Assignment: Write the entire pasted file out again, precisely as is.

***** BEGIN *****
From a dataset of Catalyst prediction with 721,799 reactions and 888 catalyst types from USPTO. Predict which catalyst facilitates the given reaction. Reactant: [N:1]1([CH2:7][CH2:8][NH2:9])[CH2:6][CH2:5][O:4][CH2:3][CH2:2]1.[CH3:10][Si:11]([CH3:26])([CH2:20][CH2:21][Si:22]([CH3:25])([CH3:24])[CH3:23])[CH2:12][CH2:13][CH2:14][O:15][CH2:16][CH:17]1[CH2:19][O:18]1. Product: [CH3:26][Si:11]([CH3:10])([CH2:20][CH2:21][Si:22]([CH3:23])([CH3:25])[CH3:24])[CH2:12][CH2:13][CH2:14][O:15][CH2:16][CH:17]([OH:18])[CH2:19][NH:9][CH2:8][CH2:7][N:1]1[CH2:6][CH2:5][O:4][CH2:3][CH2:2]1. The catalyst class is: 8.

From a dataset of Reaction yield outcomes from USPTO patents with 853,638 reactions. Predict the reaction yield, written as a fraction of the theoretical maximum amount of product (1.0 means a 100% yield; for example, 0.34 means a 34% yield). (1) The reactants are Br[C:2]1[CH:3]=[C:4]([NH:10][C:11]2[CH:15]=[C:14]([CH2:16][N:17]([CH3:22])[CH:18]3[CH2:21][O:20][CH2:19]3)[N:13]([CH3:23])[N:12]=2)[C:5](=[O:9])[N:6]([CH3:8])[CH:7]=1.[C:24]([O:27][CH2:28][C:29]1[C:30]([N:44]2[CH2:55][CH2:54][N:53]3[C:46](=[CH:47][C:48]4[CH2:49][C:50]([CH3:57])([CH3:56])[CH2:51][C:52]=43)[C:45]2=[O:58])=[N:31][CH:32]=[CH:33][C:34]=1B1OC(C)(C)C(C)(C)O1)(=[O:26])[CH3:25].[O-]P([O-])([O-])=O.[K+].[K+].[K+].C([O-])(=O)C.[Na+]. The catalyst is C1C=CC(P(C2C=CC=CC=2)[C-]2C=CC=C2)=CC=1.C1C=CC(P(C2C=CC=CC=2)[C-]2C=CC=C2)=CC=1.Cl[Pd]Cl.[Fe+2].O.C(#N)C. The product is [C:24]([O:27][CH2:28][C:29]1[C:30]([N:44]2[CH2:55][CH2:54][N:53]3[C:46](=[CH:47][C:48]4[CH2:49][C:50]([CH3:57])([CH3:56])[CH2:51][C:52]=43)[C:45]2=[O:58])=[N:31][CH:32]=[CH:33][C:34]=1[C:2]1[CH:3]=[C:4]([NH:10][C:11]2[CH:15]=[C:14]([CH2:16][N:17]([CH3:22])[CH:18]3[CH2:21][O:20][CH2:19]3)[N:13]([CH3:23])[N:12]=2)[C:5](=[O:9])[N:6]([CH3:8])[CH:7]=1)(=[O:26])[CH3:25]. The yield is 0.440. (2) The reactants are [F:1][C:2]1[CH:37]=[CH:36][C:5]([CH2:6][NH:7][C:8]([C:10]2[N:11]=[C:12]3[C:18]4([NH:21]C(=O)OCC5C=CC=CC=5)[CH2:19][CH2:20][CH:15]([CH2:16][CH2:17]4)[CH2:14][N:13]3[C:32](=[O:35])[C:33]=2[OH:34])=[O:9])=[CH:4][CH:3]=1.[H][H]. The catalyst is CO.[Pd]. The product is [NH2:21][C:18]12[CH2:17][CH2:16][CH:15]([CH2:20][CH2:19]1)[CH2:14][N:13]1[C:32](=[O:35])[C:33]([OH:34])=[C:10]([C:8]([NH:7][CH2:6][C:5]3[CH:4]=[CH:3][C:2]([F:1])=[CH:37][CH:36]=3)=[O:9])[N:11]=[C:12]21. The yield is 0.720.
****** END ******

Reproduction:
From a dataset of Catalyst prediction with 721,799 reactions and 888 catalyst types from USPTO. Predict which catalyst facilitates the given reaction. Reactant: [N:1]1([CH2:7][CH2:8][NH2:9])[CH2:6][CH2:5][O:4][CH2:3][CH2:2]1.[CH3:10][Si:11]([CH3:26])([CH2:20][CH2:21][Si:22]([CH3:25])([CH3:24])[CH3:23])[CH2:12][CH2:13][CH2:14][O:15][CH2:16][CH:17]1[CH2:19][O:18]1. Product: [CH3:26][Si:11]([CH3:10])([CH2:20][CH2:21][Si:22]([CH3:23])([CH3:25])[CH3:24])[CH2:12][CH2:13][CH2:14][O:15][CH2:16][CH:17]([OH:18])[CH2:19][NH:9][CH2:8][CH2:7][N:1]1[CH2:6][CH2:5][O:4][CH2:3][CH2:2]1. The catalyst class is: 8.

From a dataset of Reaction yield outcomes from USPTO patents with 853,638 reactions. Predict the reaction yield, written as a fraction of the theoretical maximum amount of product (1.0 means a 100% yield; for example, 0.34 means a 34% yield). (1) The reactants are Br[C:2]1[CH:3]=[C:4]([NH:10][C:11]2[CH:15]=[C:14]([CH2:16][N:17]([CH3:22])[CH:18]3[CH2:21][O:20][CH2:19]3)[N:13]([CH3:23])[N:12]=2)[C:5](=[O:9])[N:6]([CH3:8])[CH:7]=1.[C:24]([O:27][CH2:28][C:29]1[C:30]([N:44]2[CH2:55][CH2:54][N:53]3[C:46](=[CH:47][C:48]4[CH2:49][C:50]([CH3:57])([CH3:56])[CH2:51][C:52]=43)[C:45]2=[O:58])=[N:31][CH:32]=[CH:33][C:34]=1B1OC(C)(C)C(C)(C)O1)(=[O:26])[CH3:25].[O-]P([O-])([O-])=O.[K+].[K+].[K+].C([O-])(=O)C.[Na+]. The catalyst is C1C=CC(P(C2C=CC=CC=2)[C-]2C=CC=C2)=CC=1.C1C=CC(P(C2C=CC=CC=2)[C-]2C=CC=C2)=CC=1.Cl[Pd]Cl.[Fe+2].O.C(#N)C. The product is [C:24]([O:27][CH2:28][C:29]1[C:30]([N:44]2[CH2:55][CH2:54][N:53]3[C:46](=[CH:47][C:48]4[CH2:49][C:50]([CH3:57])([CH3:56])[CH2:51][C:52]=43)[C:45]2=[O:58])=[N:31][CH:32]=[CH:33][C:34]=1[C:2]1[CH:3]=[C:4]([NH:10][C:11]2[CH:15]=[C:14]([CH2:16][N:17]([CH3:22])[CH:18]3[CH2:21][O:20][CH2:19]3)[N:13]([CH3:23])[N:12]=2)[C:5](=[O:9])[N:6]([CH3:8])[CH:7]=1)(=[O:26])[CH3:25]. The yield is 0.440. (2) The reactants are [F:1][C:2]1[CH:37]=[CH:36][C:5]([CH2:6][NH:7][C:8]([C:10]2[N:11]=[C:12]3[C:18]4([NH:21]C(=O)OCC5C=CC=CC=5)[CH2:19][CH2:20][CH:15]([CH2:16][CH2:17]4)[CH2:14][N:13]3[C:32](=[O:35])[C:33]=2[OH:34])=[O:9])=[CH:4][CH:3]=1.[H][H]. The catalyst is CO.[Pd]. The product is [NH2:21][C:18]12[CH2:17][CH2:16][CH:15]([CH2:20][CH2:19]1)[CH2:14][N:13]1[C:32](=[O:35])[C:33]([OH:34])=[C:10]([C:8]([NH:7][CH2:6][C:5]3[CH:4]=[CH:3][C:2]([F:1])=[CH:37][CH:36]=3)=[O:9])[N:11]=[C:12]21. The yield is 0.720.